Educator Christopher Emdin’s book, For White Folks Who Teach In The Hood...and the rest of Y’all Too: Reality Pedagogy and Urban Education, was officially published today and he graciously answered several of my questions last week.
Christopher Emdin is an associate professor in the Department of Mathematics, Science, and Technology at Teachers College, Columbia University, where he also serves as associate director of the Institute for Urban and Minority Education. He is the creator of the #HipHopEd social media movement and Science Genius B.A.T.T.L.E.S. Emdin was named the 2015 Multicultural Educator of the Year by the National Association of Multicultural Educators and has been honored as a STEM Access Champion of Change by the White House. In addition to teaching, he serves as a Minorities in Energy Ambassador for the US Department of Energy.
LF: You make the point that, often, urban communities and the youth who live in them are viewed more through the lens of deficits instead of assets. That point of view seems to be reinforced by many of our institutions, including the media and our schools. What recommendations would you make to teachers about beginning steps they could take to move towards that more positive point of view?
I appreciate your acknowledgment of the role that both media and schools play in the creation and maintaining of deficit views of urban youth. While there is usually an acceptance that media constructs flawed narratives about urban youth, society often overlooks the ways that schools reinforce these narratives and cause them to fester in the minds and hearts of teachers. Zero-tolerance policies that punish and demonize youth for violating strict school rules that have nothing to do with teaching and learning encourage teachers to focus on everything but the academic potential of youth. In turn, teaching devolves into policing, and educators get transformed from life changers into wardens who are more invested in catching and punishing “bad students” than seeing them as children who desire academic success.
The most valuable thing any urban educator can do before working in urban communities is to engage in deep reflective work about who they are, what biases they hold, and why they have chosen to work in these communities. This self-work is more important and rigorous than any academic work one may engage in on the path towards becoming an effective teacher. It is a process that can begin with writing an autobiography that centers around the teachers’ experiences with urban communities and the youth who are from them. Teachers must ask and answer questions like, what was my first experience in communities like the one where I am teaching? When was the first time I interacted with a person of color from these communities? What feelings did I have during my previous experiences with youth from these neighborhoods? Am I planning to teach with an exit strategy in mind?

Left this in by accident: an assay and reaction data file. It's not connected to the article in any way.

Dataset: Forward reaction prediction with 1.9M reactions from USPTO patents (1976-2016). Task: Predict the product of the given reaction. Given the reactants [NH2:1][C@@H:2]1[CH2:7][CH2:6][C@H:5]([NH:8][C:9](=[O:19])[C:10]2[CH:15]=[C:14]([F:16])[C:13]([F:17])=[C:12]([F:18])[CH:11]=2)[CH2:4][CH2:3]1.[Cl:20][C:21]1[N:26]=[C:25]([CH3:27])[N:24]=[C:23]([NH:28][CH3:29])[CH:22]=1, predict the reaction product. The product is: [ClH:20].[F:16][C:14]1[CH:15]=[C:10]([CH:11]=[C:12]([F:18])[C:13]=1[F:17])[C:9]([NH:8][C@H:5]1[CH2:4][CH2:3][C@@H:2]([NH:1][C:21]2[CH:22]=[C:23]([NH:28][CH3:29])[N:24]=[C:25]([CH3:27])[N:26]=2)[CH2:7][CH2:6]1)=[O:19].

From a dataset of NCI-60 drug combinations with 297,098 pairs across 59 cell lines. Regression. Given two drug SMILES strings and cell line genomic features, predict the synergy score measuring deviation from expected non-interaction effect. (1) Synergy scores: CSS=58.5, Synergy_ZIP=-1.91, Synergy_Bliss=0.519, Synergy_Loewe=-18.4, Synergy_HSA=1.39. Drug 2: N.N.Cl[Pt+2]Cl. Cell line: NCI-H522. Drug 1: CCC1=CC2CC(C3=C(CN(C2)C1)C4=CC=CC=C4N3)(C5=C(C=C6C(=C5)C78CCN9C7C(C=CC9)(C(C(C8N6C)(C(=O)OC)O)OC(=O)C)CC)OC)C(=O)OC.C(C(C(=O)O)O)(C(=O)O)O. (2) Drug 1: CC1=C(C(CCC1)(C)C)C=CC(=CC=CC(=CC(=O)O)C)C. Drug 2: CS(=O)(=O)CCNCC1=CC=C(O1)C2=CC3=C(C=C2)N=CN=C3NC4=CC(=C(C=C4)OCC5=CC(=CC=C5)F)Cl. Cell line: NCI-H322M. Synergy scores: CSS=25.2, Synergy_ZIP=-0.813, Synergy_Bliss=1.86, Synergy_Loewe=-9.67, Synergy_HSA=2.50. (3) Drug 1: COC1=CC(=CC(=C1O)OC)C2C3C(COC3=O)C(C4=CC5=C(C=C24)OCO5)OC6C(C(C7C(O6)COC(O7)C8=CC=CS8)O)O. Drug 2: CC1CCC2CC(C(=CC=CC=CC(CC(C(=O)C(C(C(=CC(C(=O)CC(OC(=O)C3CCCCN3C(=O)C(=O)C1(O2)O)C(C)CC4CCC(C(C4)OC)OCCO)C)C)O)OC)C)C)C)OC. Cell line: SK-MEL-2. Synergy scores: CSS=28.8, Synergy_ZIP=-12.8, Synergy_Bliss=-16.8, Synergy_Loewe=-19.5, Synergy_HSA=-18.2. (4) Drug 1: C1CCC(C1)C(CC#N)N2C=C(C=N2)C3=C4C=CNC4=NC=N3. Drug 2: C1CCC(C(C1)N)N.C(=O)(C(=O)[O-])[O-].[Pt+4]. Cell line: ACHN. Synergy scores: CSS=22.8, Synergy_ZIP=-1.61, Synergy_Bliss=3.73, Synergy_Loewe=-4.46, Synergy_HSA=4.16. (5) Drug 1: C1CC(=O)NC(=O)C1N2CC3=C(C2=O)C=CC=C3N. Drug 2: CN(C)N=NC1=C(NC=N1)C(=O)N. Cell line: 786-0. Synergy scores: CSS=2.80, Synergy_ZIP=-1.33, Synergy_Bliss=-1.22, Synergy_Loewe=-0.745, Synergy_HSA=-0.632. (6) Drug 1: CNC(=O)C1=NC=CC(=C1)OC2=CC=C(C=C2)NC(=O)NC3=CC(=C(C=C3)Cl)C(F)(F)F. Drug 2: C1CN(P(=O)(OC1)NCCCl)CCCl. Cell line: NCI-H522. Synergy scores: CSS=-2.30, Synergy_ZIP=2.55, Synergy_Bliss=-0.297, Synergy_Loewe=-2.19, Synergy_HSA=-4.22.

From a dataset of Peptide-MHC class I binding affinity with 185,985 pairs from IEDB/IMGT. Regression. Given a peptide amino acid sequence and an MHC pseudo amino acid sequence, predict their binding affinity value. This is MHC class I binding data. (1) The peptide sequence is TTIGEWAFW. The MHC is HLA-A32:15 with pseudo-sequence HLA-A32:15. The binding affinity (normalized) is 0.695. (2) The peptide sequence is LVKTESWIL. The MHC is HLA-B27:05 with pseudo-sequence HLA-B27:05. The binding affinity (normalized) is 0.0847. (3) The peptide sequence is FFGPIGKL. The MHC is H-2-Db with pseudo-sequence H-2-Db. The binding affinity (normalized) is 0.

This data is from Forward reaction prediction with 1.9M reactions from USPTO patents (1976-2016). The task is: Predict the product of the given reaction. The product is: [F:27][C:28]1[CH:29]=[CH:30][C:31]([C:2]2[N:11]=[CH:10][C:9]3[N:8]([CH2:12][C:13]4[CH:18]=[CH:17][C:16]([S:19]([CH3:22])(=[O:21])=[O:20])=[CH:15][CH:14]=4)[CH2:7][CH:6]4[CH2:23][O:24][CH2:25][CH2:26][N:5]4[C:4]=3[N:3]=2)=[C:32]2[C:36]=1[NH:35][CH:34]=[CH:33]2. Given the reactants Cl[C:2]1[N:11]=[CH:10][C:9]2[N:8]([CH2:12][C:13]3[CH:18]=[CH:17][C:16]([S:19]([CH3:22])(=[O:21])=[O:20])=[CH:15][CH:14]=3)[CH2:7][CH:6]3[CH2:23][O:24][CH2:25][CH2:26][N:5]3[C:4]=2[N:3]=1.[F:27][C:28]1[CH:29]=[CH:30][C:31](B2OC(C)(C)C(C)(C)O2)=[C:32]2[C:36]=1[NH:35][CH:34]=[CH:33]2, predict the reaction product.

When the teacher asks these questions, many truths about their biases are revealed. These revelations can then guide their interactions with young people. The teacher who knows who they are is more critical of how these biases are played out in their interactions with students and inevitably interacts with students more positively.
LF: You write that many challenges in the classroom can be helped by teachers “seeing students in the same way they see themselves,” including acknowledging the trauma that students have experienced. Can you share some specific examples of how you think a teacher would act differently if they had that perspective?
Many urban teachers who come from communities more affluent than the ones where they teach see themselves as kindhearted people who work in these schools because they care about others who may be less fortunate or have fewer resources. These are overwhelmingly a group of people who have been recruited to urban schools by organizations that affirm their self-perceptions as educated, caring, and altruistic people. They come into the profession seeing themselves as heroes -and all people who see themselves as heroes feel like there has to be someone to save. This creates an image of students as victims to be saved or inherently bad, violent, and uneducated people to be enlightened. As a result, the humanity of students is lost to the ego of the teacher and it becomes easy for a teacher to see a student as a test score and data point and not a real person.
When teachers see students like they see themselves, they see the best in students. They see them as heroes that have overcome the challenges of living in communities that have been deprived of resources. Students are not seen as victims, but rather as peers to exchange information with. Once teachers see students as they see themselves, they ask students to give feedback on instruction, consider students’ thoughts and opinions on how the school operates, allow students to express their content knowledge in non-traditional ways, and engage with them both inside and outside of the classroom.
LF: I was struck by what you said could be learned by the teaching styles of Pentecostal clergy and barbers. I was a community organizer for nineteen years, and saw and experienced the leadership exhibited by both in the community. However, I don’t think I ever thought about how what they did could be applied to the classroom . Could you share some of what you think we teachers can learn from them?